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Brian McCann up to career-best 39 percent at erasing base-stealers

Brian McCann of the New York Yankees throws

Brian McCann of the New York Yankees throws for an out against the Minnesota Twins at Yankee Stadium on Monday, Aug. 17, 2015. Photo Credit: Jim McIsaac

His feet are quicker. He releases the ball faster. But Brian McCann is passing along the credit to one of his coaches.

"Gary Tuck, he's changed the way I catch and throw," McCann said after the Yankees' 1-0 win over the Astros on Monday night.

With pinch runner Jake Marisnick on first and no outs in a scoreless top of the ninth, Andrew Miller struck out Luis Valbuena on a 3-and-2 slider. Marisnick took off with the pitch, but McCann delivered a perfect strike to shortstop Didi Gregorius at second for a double play.

"That feels great," McCann said.

It was more of the same from McCann, who has caught 21 of the 54 baserunners who have attempted to steal on him this season, or 39 percent. That's fifth in the American League, and also would be a career high for McCann. His mark last season, 37 percent, is his previous best. Last year also happens to be the year that Tuck, the Yankees' bullpen coach, joined the team.

"We work on it every day together," McCann said. "I'm getting the ball out quick. No wasted movement . . . I've gotten better as the season's gone on."

The double play stifled the Astros rally, and Miller got Chris Carter swinging in the next at-bat.

In the bottom half of the inning, McCann was at it again, this time helping to set the table for the game-winning run. With Oliver Perez on the mound for the Astros, Brett Gardner led off with a walk and after moving to second on a wild pitch, Alex Rodriguez was intentionally walked. Recognizing Perez's lack of control, McCann didn't lift the bat off his shoulders and drew a five-pitch walk to load the bases.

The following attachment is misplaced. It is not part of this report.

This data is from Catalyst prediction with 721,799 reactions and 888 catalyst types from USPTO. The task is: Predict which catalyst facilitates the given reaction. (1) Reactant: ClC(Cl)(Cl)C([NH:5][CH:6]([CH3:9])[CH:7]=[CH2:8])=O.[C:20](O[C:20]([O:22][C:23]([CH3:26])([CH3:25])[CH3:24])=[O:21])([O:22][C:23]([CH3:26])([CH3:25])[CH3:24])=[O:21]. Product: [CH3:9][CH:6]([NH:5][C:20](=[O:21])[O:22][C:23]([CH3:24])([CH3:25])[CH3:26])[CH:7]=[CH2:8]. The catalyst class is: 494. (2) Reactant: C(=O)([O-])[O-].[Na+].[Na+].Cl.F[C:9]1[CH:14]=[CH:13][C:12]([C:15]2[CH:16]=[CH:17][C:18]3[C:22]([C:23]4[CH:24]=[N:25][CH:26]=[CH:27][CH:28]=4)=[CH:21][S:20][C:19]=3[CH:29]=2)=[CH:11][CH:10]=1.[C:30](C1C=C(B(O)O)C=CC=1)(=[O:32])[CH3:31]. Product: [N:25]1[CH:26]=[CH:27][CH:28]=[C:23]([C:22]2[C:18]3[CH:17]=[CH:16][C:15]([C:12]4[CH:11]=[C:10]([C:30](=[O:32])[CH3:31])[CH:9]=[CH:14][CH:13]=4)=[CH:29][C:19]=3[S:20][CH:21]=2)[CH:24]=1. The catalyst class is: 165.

Then Chad Qualls replaced Perez on the mound, and Carlos Beltran came to the plate.

"It's a game that we have to win when you have the bases loaded and nobody out," Yankees manager Joe Girardi said. "The guy that's been coming through a lot the last two or three weeks, came up in that spot and got it done: Carlos."

Beltran drove the first pitch he saw off Qualls to deep centerfield. Carlos Gomez didn't even bother throwing to home plate, and Gardner jogged in for the walk-off run.

"In that particular at-bat, I'm just trying to be aggressive," Beltran said. "As aggressive as I can, and hopefully do what just happened. Try to hit a fly ball deep in the outfield that allows the runner to score."

The Yankees got their run without using a single hit.

"We have guys that don't chase out of the zone," McCann said. "We're going to make you throw strikes and we're able to get three walks there in the ninth, and then Carlos there with a huge hit."


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